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No. I had never heard her music before. She does not belong to my generation (or is it I who do not belong to hers?). But I knew of her. I often saw pictures of her on Ghanaweb and other Ghanaian internet hubs. She was easily identifiable by her special hairstyle (thank goodness she was not using “Brazilian hair” like so many other black women who envy the long hair that nature did not give them). How apt that a star called “Ebony” was not wearing long foreign hair that made her look like a bimbo! She did not seem to ever wear a brazier. Or, did she? They tell me after her interview with someone called Delay(?) she started wearing it – at times. But that was her brand. How much of it was her own and which the machinations of her handlers, I do not know.
So I, too, knew who Ebony was even though I have been so far away from home for so long. Then we heard of her sudden death. I did not know she was that young. Then I listened to her music. And it was nice!
I asked my young nephews and nieces in Ghana if they knew the music of Ebony. And they all, to a voice, told me: yes, everybody listens to Ebony’s music. And some of these my nephews and nieces, millennials like Ebony herself, are youngsters who detest much of the new music in Ghana, calling it derogatorily “azonto” music for low class people. They told me even university students liked her, especially the boys. She often performed for them on campus. And they listen to her on Spotify and on other music streaming sites. I could not find her on Apple Music, though. Is she there?
I belong to an age group that thinks the best music has already been played – the one that MY generation grew up with. We, who often mistake generational differences for a lowering of quality (oh, today’s music is just noise…; oh, today’s degrees are cheap; ah, today’s graduates cannot “string one correct sentence in English”; oh, everything was better before, blah blah blah…) and think that our children and their children should continue listening to the music that we enjoyed in the 60s, 70s and 80s. What arrogance on our part!
I listened to Ebony’s music and it was good. It did not take me long to discern a certain maturity in her music that is beyond her tender age – even for me of my generation. I talked to the elderly in Ghana and they also like her music. It seems the only groups of Ghanaians who do not enjoy her music are the Chrife and fundamentalist religious people that are now so many in our country. They do not listen, not because of the quality of the music but, perhaps, because of the “non-Christian” personality of the singer and her lyrics. They will not describe her visual image and stage persona and the words that come out of her mouth as belonging to someone destined for heaven. Well, that is their loss.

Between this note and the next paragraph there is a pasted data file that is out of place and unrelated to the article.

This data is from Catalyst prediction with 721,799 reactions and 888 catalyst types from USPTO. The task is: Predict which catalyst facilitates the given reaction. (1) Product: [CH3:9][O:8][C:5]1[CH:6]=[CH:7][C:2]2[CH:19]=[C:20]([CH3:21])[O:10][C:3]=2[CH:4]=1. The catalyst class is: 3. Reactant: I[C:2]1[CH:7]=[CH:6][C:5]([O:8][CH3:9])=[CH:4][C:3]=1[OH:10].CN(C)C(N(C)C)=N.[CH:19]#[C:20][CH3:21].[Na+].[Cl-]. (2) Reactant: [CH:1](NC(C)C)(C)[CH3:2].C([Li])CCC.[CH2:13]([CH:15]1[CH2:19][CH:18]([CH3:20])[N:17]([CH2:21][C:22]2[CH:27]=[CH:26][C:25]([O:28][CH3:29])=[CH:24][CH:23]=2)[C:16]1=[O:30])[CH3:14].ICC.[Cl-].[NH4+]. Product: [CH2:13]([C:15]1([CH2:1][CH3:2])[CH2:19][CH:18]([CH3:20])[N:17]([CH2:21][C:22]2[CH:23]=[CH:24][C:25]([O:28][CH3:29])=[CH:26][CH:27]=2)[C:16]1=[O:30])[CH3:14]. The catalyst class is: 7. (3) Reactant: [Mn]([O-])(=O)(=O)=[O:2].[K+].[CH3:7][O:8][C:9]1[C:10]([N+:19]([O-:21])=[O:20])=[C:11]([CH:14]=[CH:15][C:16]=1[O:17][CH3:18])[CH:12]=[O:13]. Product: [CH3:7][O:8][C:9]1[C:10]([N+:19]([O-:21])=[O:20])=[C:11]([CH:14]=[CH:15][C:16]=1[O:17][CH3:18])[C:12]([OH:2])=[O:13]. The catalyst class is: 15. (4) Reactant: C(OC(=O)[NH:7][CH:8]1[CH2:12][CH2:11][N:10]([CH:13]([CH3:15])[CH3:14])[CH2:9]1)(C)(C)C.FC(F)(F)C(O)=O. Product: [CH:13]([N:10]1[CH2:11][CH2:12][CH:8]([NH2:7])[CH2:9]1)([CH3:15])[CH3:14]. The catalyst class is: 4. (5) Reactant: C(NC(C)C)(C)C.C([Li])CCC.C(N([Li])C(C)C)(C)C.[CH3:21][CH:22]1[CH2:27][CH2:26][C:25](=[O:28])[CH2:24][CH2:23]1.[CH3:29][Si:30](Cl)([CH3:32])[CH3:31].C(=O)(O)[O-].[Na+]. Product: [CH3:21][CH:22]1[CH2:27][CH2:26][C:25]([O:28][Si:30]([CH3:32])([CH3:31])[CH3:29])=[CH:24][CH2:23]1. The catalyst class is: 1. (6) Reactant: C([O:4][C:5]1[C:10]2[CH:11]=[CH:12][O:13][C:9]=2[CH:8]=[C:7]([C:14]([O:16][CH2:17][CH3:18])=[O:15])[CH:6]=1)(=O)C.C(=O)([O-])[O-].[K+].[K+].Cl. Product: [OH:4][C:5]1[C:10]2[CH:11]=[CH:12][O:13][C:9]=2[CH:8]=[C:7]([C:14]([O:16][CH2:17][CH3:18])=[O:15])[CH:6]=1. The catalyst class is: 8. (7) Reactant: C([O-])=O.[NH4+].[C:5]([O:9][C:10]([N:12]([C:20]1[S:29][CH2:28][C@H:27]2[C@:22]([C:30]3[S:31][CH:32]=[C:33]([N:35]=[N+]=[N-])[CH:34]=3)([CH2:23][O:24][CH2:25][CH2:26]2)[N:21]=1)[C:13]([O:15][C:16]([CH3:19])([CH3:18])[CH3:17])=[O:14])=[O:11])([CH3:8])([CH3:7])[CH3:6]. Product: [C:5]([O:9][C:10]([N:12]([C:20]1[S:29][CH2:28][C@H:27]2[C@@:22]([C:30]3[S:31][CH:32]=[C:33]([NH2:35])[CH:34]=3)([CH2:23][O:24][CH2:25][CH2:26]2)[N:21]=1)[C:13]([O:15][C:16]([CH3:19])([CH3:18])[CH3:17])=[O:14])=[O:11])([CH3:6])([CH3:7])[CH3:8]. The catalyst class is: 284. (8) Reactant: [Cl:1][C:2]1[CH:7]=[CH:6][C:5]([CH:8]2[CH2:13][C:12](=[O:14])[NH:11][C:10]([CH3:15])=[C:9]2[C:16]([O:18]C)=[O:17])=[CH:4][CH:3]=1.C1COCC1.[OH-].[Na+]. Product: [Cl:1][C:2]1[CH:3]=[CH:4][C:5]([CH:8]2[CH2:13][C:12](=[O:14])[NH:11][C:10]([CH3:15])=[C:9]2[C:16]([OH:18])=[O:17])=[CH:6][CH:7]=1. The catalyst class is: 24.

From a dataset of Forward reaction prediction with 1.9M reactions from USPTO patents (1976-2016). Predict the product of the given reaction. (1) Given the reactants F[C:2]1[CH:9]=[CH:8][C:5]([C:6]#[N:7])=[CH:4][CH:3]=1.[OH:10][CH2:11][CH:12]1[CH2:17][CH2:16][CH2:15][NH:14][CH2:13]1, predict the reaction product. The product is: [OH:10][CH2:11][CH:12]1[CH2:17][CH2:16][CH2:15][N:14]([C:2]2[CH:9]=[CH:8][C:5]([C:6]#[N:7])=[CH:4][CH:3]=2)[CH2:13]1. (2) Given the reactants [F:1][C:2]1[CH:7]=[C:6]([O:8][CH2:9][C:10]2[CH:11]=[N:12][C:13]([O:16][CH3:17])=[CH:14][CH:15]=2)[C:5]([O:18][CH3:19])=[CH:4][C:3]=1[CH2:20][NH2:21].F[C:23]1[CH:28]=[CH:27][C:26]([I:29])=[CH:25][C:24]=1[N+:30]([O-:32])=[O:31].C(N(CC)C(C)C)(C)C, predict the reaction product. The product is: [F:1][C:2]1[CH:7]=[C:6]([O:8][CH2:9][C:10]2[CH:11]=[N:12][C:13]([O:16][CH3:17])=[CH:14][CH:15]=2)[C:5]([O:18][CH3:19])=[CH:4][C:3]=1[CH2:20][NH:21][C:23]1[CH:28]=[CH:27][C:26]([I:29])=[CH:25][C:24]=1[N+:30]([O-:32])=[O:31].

Because she died so young, her repertoire is not large. Let me leave the analysis of her songs to younger writers who know that better than I do and hope they can do a scholarly work on that. So far, the write-up has been mostly about the silly pronouncements of the prophets of doom, the manner of her death, and the poor nature of our roads linking the whole to the mess that is our country. But we need proper analyses of the music and the lyrics too.
What is most painful, of course, is her dying at such a relatively young age and the manner of death – the avoidable vehicular accident! We all feel that she did not have to die. Nobody that young should die. But die she did.
And she did not even make it to the Club of 27 – that club of “popular musicians, artists, or actors who died at age twenty-seven” (Wikipedia). Members of the club include Brian Jones, Jimi Hendrix, Janis Joplin, and Jim Morrison who all died between 1969 and 1971 each aged 27. Younger readers of this piece will not be familiar with the music of these great musicians all of whom are still cult figures today. Curt Cobain of Nirvana (Smells Like Teen Spirit…) also died at 27 in 1994. Then Amy Winehouse died at 27 in 2011. In Africa, there was the shocking death of Bella Bellow (Rockiaaaa…) in an accident in Togo in 1973 shortly before she turned 28.
Will Ebony also become a cult figure in Ghanaian popular culture? She has all the markings of that – the unique personality, unique music and the tragedy of dying before her time (cult figures seem to have a morbid talent for dying young…) In time, she will also be remembered for what great music she could have made if she had lived and each of the tracks she left behind will forever become gems.
Of course, if she had made it to the Club of 27 and died at that magic age, we would still have mourned her to distraction. Oh, but how we now wish she had made it…
At an age when I derive far more pleasure from my favourite Puccini or Wagner pieces than from any other music, I have been listening continuously to Ebony all day to give me the inspiration to write this piece. Even as I sign off on this, her music will continue playing on my device. I have set it to “Repeat All” …
Kofi Amenyo (email@example.com)
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